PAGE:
father talking to his son about serious topics. this image is being used to convey how important it is to talk to your kids about their feelings during divorce and why ogborne law, phoenix divorce firm, works with professional counselors to help parents communicate with the kids about divorce.
Written by Michelle N. Ogborne

How Kids Handle Divorce

What happens if you’re doing everything right to talk to your kids about divorce and they’re still acting up? Remember you’re the adult.

They’re testing their boundaries with you and still need your love and support even if it doesn’t seem like they care.

From their point of view, their stable home has been torn in two.

They may blame themselves and think that because their parents don’t love each other that it means their parents won’t love them either. They start acting out in school or home and fight with siblings or friends.

They’re not acting out to get into trouble.

They’re confused and don’t know how to communicate with you. In their mind, children see their parents getting back together but you know that won’t happen.

What can you do to help kids deal with divorce?

  1. Communicate you care. Even in their worst outbursts your child wants to know you still love them. Continue to encourage, love, and support them through this confusing and stressful time. Tell them they are safe and loved and not to blame for the divorce. Even if it feels like they’re ignoring you, they are listening.
  2. Let kids (and yourself) grieve. Acting out is a sign of anger about their changed family. Allow them time to grieve their family that once was and accept their new life, just like you should do for yourself. Establish or keep routines as similar to pre-divorce as you can so the kids can work through their emotions without worrying about a new routine.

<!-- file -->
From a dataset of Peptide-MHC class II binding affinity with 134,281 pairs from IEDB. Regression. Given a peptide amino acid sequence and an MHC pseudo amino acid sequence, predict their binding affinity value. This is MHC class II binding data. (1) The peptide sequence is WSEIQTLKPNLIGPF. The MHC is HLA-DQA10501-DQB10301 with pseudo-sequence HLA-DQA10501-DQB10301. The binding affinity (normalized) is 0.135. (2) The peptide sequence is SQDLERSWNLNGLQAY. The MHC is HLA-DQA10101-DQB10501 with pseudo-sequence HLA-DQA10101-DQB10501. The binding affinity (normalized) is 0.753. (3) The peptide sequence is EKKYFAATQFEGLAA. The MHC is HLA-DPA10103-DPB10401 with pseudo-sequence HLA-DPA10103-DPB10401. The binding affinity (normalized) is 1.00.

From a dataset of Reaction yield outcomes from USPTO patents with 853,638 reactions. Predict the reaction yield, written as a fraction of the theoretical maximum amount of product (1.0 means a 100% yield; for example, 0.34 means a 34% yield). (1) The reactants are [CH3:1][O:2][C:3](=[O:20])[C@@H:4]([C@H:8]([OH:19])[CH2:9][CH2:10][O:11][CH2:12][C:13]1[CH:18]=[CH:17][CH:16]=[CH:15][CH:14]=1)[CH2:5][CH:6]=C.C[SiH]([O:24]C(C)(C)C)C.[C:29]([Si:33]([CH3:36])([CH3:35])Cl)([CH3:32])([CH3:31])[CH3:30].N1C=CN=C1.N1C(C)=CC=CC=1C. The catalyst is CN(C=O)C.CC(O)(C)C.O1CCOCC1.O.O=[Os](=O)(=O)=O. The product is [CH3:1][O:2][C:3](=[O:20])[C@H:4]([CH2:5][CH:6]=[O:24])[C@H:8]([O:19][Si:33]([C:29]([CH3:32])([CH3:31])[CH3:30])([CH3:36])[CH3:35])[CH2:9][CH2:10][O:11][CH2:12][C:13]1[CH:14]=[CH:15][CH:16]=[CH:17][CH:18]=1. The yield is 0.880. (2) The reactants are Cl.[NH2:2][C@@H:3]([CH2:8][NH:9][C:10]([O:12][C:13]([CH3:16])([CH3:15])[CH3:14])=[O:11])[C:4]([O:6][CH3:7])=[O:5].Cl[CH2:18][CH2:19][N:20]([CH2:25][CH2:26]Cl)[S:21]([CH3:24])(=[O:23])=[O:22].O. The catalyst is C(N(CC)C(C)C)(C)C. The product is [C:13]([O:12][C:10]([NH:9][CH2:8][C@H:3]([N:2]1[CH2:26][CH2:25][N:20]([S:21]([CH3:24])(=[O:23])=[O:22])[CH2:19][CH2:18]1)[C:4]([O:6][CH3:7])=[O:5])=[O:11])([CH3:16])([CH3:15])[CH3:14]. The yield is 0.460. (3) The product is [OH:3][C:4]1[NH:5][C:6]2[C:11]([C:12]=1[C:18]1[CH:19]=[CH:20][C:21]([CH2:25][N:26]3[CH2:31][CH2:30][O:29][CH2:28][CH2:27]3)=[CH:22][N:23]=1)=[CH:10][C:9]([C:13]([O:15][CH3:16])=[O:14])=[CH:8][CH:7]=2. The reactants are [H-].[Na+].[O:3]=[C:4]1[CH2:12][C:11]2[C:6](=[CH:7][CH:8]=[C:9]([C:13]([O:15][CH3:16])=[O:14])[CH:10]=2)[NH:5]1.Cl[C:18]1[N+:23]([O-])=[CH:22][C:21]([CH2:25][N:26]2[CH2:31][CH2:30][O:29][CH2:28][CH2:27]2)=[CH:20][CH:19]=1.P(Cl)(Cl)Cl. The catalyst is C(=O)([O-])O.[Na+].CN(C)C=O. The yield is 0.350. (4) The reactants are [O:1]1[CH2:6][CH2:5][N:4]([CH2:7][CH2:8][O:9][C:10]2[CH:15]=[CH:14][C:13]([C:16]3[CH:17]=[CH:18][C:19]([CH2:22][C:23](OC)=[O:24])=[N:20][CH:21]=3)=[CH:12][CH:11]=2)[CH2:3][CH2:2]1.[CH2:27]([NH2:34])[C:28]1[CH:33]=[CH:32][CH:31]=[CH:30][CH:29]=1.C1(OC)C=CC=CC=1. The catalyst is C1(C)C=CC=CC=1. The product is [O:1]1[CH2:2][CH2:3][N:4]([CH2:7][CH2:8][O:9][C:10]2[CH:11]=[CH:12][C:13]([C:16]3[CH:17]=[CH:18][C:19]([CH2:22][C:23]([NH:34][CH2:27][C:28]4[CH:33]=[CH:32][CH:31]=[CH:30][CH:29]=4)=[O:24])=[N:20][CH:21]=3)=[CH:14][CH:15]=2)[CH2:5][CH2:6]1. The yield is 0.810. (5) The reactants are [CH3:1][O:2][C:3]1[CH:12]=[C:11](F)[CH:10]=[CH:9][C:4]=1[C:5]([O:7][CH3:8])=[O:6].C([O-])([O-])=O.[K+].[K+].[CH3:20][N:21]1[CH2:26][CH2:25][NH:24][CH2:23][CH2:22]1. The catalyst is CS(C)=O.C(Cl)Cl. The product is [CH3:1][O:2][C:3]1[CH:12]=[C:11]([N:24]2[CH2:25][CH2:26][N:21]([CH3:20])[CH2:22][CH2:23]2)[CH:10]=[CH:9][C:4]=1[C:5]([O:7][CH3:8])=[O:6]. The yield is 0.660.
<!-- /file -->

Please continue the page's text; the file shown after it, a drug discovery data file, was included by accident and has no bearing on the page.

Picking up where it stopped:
3. Tell kids the schedule. Kids need predictability. Make sure they know the visitation schedule including who is picking them up at school and activities, and where they are spending the night. It will help them feel less stressed and more focused on school and activities.
  4. Focus on the kids. Working with an ex-spouse can be more stressful than the divorce. Do your best to shield kids from adult conversations. Work with your ex to establish household rules like consistent bedtime, rules about foods that are off-limits like soda and chips, and shows or websites kids are allowed to view at each home.
  5. Consider therapy. Children need a safe place to express their feelings and they may not feel like talking to you or your ex. Provide the opportunity through counseling so your kids can talk about the divorce without feeling like they’re hurting one parent or the other.

Often outbursts are a sign children need more stability and a place where they can safely talk about their feelings. Even in the best of circumstances it’s important to provide these outlets to your children.